Could you survive the destruction of your own body[1]

Could you survive the destruction of your own body[1] -...

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Could you survive the destruction of your own body? What am I? When did I begin? What will happen to me when I die? What is it to be the same person today as I was in the past, or will be in the future? These are questions that have been the subject of much discussion in both Western and Eastern philosophy and have prompted a wide range of different responses. It is only once a satisfactory answer to the very first question, namely what defines who or what I am, is found that I will be able to answer the subject of this essay, what will happen to me when I come to the end of my existence as I currently know it. It is for this reason that the essay will primarily look at the different views of personal identity before coming to any sort of conclusion. John Locke, in his Essay Concerning Human Understanding, is often considered responsible for introducing personal identity as an issue to the modern philosophical scene. His main claim was that, though a person could be made of different substance from one time to another, memory served as an indicator of that person’s singular identity. He pointed out that the very act of thinking produces consciousness. This consciousness is what establishes personal identity by allowing us to perceive our ‘self’ as being separate and different from everything else. But what of the question of persistence? Am I the same person that I was five minutes ago? Obviously, if I were not, this could have enormous implications, particularly in the field of punishment for example – how could I be punished for an action that ‘I’ committed yesterday even though I am no longer the same person. Locke replies to this problem by claiming that all parts of one’s life are tied together by consciousness, and that “to be conscious of a past action is to conceive of it as performed by oneself” 1 . This requirement for identity has become known as the memory criterion and forms part of the psychological approach to personal identity. Since there is no-one else who has the same memories as I do, I can know that I am me; this would be true even if I were constantly in the company of another person. Only I can remember how I felt when I awoke this morning. Throughout the course of the day, I may have changed, though perhaps unnoticeably, but my memory of my personal feelings and experiences from today is singular to me. Locke’s theory is certainly an effective starting point in the search for an unchanging “I”, but it hardly seems satisfactory to explain the whole phenomenon. This psychological approach faces problems with memory. The following example, created by Reid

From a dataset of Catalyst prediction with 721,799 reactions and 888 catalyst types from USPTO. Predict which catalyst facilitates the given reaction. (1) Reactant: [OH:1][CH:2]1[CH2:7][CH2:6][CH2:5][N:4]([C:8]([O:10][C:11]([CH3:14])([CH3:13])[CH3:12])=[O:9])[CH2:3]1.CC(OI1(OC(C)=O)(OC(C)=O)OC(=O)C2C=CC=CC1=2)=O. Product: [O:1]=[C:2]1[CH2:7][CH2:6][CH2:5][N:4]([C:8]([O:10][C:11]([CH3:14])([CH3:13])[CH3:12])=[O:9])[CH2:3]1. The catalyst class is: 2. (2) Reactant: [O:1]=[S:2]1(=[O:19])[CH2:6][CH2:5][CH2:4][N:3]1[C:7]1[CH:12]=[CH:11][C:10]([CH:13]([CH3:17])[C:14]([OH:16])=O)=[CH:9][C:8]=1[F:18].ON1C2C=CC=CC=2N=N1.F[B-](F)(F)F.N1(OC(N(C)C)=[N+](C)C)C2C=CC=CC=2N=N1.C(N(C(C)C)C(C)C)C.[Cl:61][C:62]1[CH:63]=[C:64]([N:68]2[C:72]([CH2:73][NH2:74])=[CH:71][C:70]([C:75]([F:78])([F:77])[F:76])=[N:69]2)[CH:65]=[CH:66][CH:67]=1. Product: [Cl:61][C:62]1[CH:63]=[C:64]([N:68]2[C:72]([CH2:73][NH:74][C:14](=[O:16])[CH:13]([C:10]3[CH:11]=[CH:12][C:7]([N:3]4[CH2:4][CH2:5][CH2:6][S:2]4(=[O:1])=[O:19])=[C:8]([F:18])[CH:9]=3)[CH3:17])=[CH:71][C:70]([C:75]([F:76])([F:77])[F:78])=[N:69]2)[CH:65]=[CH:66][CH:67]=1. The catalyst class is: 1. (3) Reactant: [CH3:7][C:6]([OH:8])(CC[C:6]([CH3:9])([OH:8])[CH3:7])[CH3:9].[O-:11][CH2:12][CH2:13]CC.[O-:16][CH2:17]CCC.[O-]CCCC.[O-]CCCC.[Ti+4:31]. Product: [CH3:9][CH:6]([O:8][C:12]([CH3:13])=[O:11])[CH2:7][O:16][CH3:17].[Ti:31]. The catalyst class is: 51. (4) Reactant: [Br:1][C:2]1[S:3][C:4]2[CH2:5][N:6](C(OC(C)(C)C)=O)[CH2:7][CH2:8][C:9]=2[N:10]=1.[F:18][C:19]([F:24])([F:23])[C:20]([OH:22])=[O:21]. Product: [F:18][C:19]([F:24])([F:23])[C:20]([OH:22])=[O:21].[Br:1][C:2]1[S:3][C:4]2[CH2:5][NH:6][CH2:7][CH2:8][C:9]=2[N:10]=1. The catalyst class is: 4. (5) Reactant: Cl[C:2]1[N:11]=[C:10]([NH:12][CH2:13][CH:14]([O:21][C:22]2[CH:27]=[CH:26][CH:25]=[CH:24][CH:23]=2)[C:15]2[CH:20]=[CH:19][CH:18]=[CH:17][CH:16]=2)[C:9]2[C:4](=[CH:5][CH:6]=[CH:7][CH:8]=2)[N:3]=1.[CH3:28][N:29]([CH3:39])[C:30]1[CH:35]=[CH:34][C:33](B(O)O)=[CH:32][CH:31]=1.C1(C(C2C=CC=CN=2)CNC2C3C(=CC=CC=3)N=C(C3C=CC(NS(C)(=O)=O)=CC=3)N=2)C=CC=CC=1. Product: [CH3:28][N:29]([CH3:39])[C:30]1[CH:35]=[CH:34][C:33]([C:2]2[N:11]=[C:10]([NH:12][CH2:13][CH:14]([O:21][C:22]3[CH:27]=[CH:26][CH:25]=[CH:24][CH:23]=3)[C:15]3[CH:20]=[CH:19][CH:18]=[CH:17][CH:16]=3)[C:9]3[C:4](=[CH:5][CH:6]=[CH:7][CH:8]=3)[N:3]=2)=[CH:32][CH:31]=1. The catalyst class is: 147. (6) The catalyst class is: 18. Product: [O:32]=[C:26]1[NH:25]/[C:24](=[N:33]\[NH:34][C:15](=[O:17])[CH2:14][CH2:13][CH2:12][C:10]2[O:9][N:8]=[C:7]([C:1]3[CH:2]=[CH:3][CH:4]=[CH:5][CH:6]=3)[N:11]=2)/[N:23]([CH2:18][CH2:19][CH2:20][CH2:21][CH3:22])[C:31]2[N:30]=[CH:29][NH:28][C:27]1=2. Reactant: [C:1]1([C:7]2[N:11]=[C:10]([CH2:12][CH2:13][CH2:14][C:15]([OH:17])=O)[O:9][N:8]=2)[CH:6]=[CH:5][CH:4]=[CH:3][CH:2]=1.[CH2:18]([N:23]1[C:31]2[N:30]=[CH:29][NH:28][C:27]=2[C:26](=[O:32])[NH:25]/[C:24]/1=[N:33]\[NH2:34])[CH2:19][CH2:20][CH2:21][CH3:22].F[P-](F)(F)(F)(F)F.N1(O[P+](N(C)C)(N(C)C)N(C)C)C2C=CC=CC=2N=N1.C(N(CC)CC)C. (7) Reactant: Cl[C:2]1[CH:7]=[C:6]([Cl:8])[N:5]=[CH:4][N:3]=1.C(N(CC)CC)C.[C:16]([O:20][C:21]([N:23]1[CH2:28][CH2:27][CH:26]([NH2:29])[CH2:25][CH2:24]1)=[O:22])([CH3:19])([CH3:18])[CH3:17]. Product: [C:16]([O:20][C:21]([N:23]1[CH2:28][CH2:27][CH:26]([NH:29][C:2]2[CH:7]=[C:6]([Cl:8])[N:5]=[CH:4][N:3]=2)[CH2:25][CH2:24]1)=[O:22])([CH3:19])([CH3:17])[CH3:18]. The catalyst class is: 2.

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This note was uploaded on 04/29/2008 for the course PPE PPE taught by Professor None during the Summer '08 term at Oxford University.

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Could you survive the destruction of your own body[1] -...

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